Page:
State Approves County’s Previously-Denied Waiver for Early Childcare Centers

After a second letter from Montgomery County Executive Marc Elrich, State Superintendent Dr. Karen Salmon approved the county’s initially-rejected request asking to continue relaxed teacher-child ratios in early childcare facilities.

“Since your first correspondence, we have seen Maryland reporting a seven-day positivity rate of 6.82% and a case rate of 30.9 per 100K,” Salmon said in a letter Thursday explaining her delayed approval. In a statement, Elrich thanked her.

“I want to thank Maryland Superintendent Karen Salmon for approving the child care provider teacher-child ratio waiver,” Elrich said Thursday. “We pushed for this waiver because we wanted to ensure that child care facilities for teachers, children and their families are safe.”

The waiver was previously denied on Friday, Nov. 13.

On Nov. 4, Elrich sent Salmon a letter asking to let the county maintain the teacher-child ratio, in classrooms with three and four-year-olds, at 1:14 instead of changing it to 1:10 as required by the state by the end of November. Gov. Larry Hogan and Salmon announced in October that childcare facilities can return to their normal ratios. For centers with three and four-year-olds, the state standard is up to 20 children with a ratio of one teacher to 10 students. Montgomery County did not follow in any further reopening for childcare; the county’s capacity limit is 15 for early childcare facilities while maintaining a 1:14 ratio.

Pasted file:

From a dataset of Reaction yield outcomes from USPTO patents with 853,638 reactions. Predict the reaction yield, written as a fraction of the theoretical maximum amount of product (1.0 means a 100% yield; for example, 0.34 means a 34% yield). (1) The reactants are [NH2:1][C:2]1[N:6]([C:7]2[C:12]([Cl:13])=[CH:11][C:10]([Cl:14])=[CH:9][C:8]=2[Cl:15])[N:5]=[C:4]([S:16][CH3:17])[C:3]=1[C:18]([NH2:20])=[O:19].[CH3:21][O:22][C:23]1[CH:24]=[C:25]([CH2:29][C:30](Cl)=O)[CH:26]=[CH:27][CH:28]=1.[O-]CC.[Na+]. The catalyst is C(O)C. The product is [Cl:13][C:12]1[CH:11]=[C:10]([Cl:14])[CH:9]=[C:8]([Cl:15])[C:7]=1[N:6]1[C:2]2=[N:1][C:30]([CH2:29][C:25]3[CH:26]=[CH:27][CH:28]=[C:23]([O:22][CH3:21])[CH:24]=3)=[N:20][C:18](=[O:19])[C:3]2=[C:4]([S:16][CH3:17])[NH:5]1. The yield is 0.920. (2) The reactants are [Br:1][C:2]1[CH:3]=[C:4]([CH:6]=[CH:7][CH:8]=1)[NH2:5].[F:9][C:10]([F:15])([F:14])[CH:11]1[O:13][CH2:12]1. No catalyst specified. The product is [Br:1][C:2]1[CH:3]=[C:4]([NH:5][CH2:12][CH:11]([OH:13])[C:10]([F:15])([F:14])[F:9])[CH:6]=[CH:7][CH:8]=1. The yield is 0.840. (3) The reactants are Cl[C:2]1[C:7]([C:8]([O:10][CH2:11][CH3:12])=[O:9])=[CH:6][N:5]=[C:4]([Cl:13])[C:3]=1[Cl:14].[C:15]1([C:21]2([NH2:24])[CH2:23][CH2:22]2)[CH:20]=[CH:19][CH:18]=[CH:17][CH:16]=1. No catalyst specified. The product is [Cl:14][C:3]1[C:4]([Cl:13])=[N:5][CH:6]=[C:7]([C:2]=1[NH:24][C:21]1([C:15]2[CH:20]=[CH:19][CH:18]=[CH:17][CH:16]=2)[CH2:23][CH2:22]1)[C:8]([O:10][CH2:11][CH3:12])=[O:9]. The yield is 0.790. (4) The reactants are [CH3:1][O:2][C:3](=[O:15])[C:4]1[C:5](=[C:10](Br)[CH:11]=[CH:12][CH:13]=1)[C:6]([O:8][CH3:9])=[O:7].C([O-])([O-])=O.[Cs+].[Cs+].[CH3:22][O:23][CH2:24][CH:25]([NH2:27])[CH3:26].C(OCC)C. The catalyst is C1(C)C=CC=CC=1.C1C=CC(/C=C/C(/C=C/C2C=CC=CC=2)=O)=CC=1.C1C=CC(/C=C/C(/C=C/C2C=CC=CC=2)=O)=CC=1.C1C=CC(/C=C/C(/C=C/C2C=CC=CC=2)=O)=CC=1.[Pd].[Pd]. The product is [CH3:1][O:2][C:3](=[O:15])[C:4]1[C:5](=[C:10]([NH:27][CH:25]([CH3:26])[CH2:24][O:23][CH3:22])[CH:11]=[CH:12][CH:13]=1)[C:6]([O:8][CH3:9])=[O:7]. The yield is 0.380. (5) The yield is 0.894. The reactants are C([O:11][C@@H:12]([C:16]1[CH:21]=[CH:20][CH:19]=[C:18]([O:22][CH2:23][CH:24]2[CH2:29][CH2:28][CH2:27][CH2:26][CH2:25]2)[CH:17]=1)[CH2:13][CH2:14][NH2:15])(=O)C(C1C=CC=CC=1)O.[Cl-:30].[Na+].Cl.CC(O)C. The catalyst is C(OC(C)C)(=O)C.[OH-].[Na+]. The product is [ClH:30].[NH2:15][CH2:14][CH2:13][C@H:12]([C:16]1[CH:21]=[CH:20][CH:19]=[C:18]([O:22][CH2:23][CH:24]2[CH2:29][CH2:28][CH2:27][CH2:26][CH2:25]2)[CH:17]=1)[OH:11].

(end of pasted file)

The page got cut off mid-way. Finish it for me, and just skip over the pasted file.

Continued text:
In her response denying the waiver on Friday, Salmon said the 1:10 ratio was important in ensuring children’s safety.

Montgomery County Health Officer Dr. Travis Gayles and county councilmembers discussed the denial during a meeting Tuesday, before it was approved Thursday. Gayles explained that if the ratio tightened to 1:10 as the state wanted, the number of students who can be in the classroom decreases due to the county’s 15-person limit. According to a memo from the council, the county was also concerned about childcare centers being unable to provide additional staffing, given that businesses are already struggling.

Gayles also noted that jurisdictions are allowed some authority to make their own reopening decisions, and said that Elrich would send a second letter.

Councilmembers were upset by the initial rejection and some reflected on what they believe is a need for a better relationship between the state and the county.

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